The FBI isn’t happy about Apple’s expansion of end-to-end encryption to iCloud

Yesterday, Apple announced a host of new security technologies for its platforms, including extending end-to-end encryption to additional iCloud data types. However, in response to the announcement, Apple is already facing criticism from the FBI, who said it was “deeply concerned about the threat posed by end-to-end encryption and user-access-only encryption.”

The FBI Isn’t Happy With Apple (Again)

Apple and the FBI have had more than their fair share of controversies before. Notably, the FBI asked Apple to build a backdoor into an iPhone in 2016 to unlock the iPhone used by the San Bernadino shooter. Apple refused to comply with this request, calling it “an unprecedented step that threatens the security of our customers.”

While the FBI was eventually able to unlock the iPhone without Apple’s help (only to find anything important on the device), Apple has since doubled down on encryption and its focus on user privacy. That brings us where we are this week, with Apple extending end-to-end encryption to many new types of iCloud data including device backups, iMessage cloud data, photos, and more.

As one might expect, the FBI is not happy with this decision. In a statement sent to Washington PostThe FBI said it was “deeply concerned” about the threat posed by end-to-end encryption. The FBI also claims that this will “impede” its ability to “protect the American people from criminal acts” such as cyberattacks, violence against children, and drug trafficking.

Late Wednesday, the FBI said it was “deeply concerned about the threat posed by end-to-end encryption and user access-only encryption.”

“This hinders our ability to protect the American people from criminal acts that range from cyberattacks and violence against children to drug trafficking, organized crime and terrorism,” the office said in an emailed statement. In this age of cybersecurity and the demand for “security by design,” the FBI and law enforcement partners need “legal access by design.”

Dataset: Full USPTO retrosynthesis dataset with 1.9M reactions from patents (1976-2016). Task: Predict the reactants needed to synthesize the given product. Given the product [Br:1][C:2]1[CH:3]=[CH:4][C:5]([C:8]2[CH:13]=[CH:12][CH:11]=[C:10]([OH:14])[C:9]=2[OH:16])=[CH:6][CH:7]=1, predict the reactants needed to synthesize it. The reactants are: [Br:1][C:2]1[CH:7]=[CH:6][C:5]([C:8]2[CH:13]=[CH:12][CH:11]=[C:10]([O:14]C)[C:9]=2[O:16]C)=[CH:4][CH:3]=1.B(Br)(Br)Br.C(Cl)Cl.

But while Apple’s ad has been criticized by the FBI, the company is being praised by others. The Electronic Frontier Foundation has commended Apple for expanding end-to-end encryption, as well as its decision to discontinue plans for iCloud Photo’s CSAM discovery feature.

Companies should stop trying to flatten the circle by putting bugs in our pockets at the behest of governments, and focus on protecting their users and human rights. Today, Apple has taken a huge step forward on both fronts. There are a number of implementation choices that could affect the overall security of the new feature, and we’ll push Apple to make sure the encryption is as strong as possible. Finally, we’d like Apple to go a step further. Turning these privacy protection features on by default may mean that all users can protect their rights.

Take 9to5Mac

Apple must have known that it would face opposition from the FBI and other similar agencies with the announcement of expanding end-to-end encryption for iCloud. While some iCloud data has been end-to-end encrypted for years, this expands the feature to things like cloud devices and message backups for the first time.

This will greatly affect the FBI and other law enforcement agencies, as Apple will not keep the key to unlock any of this data. In the past, Apple was forced to comply with law enforcement requests in situations where data was not protected by end-to-end encryption.

I’m interested to see how complaints from government agencies affect Apple’s plans to roll out Advanced Data Protection globally. The feature is only available at launch in the US, and we expect stronger opposition from other governments.

The good news for these agencies is that the new end-to-end encryption feature is still being enabled at the moment. Users will have to manually go to the Settings app and switch to Advanced Data Protection to add end-to-end encryption to these new iCloud data categories. That will likely change at some point in the future, at which point we can expect more whining from the FBI and others.

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